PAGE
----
Applicants can apply using the online application.
A non-waivable and non-refundable application fee must be received before the application is processed. Each applicant must file the following documents:
The University of Massachusetts Lowell Graduate Admissions Office has a "rolling admissions" policy. However, some programs have early, fixed application deadlines. Consequently, the applicant is strongly urged to contact the department of interest to determine the last date on which applications may be received. In general, early applications will ensure that all materials are processed on time and that a student who wishes to apply for a teaching assistantship will be given due consideration. Many programs will fill available openings several months before the beginning of the semester. A student who has been accepted into a graduate program must attend within a year of acceptance or may, at the discretion of the department, be required to submit a new application. Application files for individuals who do not matriculate will be retained for only two years from the date of application.
A student may be admitted to graduate study at the University of Massachusetts Lowell under one of the two classifications listed below.
Graduate certificate programs are designed for students holding a baccalaureate degree in a field related to the certificate program. A student who wishes to apply to a certificate program must complete the Graduate Certificate Application, submit the appropriate application fee, and submit an official transcript indicating the conferral of a bachelor's degree. The graduate record exam (GRE) and letters of recommendation are not required.
A student in a certificate program who wishes to enroll in a master's or doctoral program is ineligible to receive credit towards a degree until he or she files a formal application and is then admitted as a matriculated student.
The maximum number of graduate credits a student may complete while enrolled in a graduate certificate is 12 credits.
An individual without advanced degree objectives may take courses in certain programs with non-degree status. A student who wishes to take courses as a non-degree student must submit an official transcript indicating the conferral of a bachelor's degree. A student in non-degree status is ineligible to receive credit towards a degree until he or she files a formal application and is then admitted as a matriculated student.
The maximum number of graduate credits a student may complete with non-degree status is 12 credits.
NOTE: International students are not eligible for non-degree status.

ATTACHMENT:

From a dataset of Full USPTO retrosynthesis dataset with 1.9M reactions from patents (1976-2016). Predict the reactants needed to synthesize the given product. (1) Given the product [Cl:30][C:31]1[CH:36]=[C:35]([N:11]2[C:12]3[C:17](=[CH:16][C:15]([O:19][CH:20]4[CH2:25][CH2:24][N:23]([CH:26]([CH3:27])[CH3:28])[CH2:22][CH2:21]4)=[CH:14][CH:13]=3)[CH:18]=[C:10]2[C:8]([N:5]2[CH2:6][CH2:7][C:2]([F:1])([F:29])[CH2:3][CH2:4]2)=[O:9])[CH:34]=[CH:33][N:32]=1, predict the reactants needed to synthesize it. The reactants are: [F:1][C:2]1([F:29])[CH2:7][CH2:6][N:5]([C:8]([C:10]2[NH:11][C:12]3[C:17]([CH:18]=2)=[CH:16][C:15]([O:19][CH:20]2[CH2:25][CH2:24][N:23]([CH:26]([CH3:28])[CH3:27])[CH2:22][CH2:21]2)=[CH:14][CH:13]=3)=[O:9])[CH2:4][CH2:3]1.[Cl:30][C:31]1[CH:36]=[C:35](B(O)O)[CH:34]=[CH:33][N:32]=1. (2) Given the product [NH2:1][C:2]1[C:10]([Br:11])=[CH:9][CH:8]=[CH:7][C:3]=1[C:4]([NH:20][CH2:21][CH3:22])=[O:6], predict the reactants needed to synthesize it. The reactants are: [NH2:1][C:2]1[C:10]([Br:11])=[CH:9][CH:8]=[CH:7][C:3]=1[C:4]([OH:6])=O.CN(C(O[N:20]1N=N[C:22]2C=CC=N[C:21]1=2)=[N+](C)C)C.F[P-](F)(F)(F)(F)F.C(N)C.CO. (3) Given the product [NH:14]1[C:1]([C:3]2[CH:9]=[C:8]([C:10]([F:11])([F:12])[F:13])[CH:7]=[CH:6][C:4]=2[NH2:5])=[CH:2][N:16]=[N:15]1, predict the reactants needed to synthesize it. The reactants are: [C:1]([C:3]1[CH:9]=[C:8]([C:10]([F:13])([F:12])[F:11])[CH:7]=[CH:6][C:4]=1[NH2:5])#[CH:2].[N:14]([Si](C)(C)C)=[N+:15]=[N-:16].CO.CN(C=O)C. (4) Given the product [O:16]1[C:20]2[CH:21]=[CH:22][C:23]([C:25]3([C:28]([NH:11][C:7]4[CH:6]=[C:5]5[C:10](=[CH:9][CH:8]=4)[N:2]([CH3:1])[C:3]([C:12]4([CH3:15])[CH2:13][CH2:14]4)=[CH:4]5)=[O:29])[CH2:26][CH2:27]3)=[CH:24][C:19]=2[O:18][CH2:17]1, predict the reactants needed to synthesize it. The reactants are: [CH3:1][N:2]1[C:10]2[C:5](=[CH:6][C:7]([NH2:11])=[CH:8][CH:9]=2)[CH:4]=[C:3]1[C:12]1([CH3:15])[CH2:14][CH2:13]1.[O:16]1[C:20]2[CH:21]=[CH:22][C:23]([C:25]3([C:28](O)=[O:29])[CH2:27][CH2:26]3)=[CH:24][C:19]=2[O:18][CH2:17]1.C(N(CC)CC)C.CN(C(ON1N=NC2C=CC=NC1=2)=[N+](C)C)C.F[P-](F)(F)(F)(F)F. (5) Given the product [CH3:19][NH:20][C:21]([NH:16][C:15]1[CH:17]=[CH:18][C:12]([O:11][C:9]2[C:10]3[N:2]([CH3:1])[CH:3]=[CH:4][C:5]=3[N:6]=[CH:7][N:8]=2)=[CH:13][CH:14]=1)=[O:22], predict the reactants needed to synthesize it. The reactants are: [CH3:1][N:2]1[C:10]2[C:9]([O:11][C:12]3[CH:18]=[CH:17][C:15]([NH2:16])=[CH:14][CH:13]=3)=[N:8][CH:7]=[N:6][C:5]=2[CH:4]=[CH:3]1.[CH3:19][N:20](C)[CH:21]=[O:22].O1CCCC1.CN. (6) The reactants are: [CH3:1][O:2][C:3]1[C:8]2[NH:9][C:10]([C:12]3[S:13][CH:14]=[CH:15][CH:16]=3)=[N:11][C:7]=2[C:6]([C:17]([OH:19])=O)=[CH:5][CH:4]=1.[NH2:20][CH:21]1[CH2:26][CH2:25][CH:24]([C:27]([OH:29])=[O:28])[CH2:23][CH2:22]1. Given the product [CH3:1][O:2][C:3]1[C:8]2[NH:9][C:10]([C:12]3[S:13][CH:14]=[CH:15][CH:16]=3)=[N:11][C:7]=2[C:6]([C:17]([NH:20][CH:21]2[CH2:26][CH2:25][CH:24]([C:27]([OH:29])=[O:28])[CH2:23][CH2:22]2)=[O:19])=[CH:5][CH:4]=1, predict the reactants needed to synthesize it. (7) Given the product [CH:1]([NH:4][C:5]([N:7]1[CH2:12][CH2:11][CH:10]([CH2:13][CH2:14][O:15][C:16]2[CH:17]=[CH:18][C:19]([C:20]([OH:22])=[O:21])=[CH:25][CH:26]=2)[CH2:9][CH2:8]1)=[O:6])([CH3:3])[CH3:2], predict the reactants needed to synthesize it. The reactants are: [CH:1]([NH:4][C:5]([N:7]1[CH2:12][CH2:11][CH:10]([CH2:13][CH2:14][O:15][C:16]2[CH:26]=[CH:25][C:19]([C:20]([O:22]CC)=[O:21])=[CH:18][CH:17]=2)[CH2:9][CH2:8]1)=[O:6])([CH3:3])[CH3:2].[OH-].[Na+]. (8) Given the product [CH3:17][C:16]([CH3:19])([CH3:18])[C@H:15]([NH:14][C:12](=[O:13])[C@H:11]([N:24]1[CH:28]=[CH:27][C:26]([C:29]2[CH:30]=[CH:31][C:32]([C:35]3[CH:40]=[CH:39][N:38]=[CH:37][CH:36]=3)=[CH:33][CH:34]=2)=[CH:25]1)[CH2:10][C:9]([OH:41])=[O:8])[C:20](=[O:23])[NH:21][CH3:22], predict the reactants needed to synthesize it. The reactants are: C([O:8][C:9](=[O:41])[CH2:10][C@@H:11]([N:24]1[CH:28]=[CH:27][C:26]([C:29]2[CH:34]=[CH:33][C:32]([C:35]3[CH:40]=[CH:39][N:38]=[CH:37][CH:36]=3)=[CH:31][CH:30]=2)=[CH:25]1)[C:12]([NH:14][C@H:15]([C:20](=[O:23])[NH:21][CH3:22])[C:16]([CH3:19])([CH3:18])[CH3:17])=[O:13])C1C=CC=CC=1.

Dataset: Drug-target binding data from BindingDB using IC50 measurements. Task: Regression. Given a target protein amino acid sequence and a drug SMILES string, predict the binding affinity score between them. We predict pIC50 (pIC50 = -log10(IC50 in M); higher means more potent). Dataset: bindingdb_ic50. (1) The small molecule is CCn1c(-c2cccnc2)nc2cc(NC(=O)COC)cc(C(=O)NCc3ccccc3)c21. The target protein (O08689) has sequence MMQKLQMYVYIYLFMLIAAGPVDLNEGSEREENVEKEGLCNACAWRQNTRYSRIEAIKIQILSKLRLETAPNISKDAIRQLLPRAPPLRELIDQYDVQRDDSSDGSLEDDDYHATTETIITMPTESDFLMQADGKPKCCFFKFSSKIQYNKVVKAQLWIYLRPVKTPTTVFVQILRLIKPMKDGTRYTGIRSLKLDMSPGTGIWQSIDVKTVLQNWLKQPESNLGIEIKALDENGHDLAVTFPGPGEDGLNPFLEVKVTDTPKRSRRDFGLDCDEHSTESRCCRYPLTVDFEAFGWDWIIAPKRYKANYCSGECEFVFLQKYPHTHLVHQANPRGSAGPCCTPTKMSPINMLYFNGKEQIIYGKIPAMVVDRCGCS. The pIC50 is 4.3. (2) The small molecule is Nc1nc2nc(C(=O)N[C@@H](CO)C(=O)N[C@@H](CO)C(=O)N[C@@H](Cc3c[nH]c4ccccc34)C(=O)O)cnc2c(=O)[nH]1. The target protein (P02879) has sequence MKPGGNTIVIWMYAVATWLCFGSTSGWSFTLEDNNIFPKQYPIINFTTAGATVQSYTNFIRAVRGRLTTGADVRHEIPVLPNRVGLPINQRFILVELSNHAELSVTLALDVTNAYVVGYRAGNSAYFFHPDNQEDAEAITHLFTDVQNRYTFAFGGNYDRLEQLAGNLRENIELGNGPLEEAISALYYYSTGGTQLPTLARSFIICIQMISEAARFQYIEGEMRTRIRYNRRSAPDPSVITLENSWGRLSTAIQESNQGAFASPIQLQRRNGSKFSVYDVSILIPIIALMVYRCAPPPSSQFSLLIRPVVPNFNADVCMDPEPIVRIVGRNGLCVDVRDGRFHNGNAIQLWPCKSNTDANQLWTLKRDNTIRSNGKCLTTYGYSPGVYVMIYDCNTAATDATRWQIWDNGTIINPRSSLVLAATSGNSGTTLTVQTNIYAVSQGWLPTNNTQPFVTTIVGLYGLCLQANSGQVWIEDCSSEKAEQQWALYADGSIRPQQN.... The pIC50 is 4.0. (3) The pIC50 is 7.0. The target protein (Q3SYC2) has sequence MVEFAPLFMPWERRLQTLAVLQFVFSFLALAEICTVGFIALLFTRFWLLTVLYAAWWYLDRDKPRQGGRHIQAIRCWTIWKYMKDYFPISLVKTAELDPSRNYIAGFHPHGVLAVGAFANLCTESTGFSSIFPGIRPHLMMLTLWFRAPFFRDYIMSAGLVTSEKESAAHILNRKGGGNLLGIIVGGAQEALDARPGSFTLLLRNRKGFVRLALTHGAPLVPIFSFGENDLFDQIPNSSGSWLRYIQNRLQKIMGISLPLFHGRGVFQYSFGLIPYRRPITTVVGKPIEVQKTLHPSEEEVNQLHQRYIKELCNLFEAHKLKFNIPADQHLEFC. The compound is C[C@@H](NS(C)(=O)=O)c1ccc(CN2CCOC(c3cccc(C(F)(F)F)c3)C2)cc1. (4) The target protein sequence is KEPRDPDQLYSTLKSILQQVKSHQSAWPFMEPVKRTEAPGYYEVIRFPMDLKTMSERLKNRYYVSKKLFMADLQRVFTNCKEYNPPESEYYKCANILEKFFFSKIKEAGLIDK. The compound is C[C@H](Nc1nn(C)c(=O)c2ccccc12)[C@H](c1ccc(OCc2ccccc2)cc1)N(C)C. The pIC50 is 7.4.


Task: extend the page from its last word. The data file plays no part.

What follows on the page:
To apply for admission to the Interdisciplinary Evaluation Science program, please use the Inquire Today link at the left.
The admissions criteria will identify those applicants who are likely to be successful evaluation professionals. Specifically, the program seeks to attract applicants who have:
University policy on admissions: Admission to the graduate program is competitive. Those who meet stated requirements are not guaranteed admission, nor are those who fail to meet all of those requirements necessarily precluded from admission if they offer other appropriate strengths. Applicants for the Master of Science in Interdisciplinary Evaluation Science will apply to the Graduate College. At the time of application, applicants will specify their preferred concentration area, as well as first and second alternative concentration areas. These alternate concentration areas will be used if the preferred concentration area is full. The specific criteria for GPA and test scores are:
Applicants must have a minimum of a baccalaureate degree. Evaluation is an interdisciplinary field, so the discipline in which the applicant received his or her degree is not necessarily a decisive factor in admissions.
Students may apply at any time; applications will be reviewed on a rolling basis.
Both part-time and full-time students will be admitted. Admissions and course requirements are the same for part- and full-time students.
Undergraduate students in good standing at UD who are recommended by their department may apply to the program waiving the second recommendation letter and the application fee.
Organizations may work with the Graduate College to create a partnership application to the program that includes a group of individuals. The Graduate College will consider these agreements on an individual basis.
This is an edition of Up for Debate, a newsletter by Conor Friedersdorf. On Wednesdays, he rounds up timely conversations and solicits reader responses to one thought-provoking question. Later, he publishes some thoughtful replies. Sign up for the newsletter here.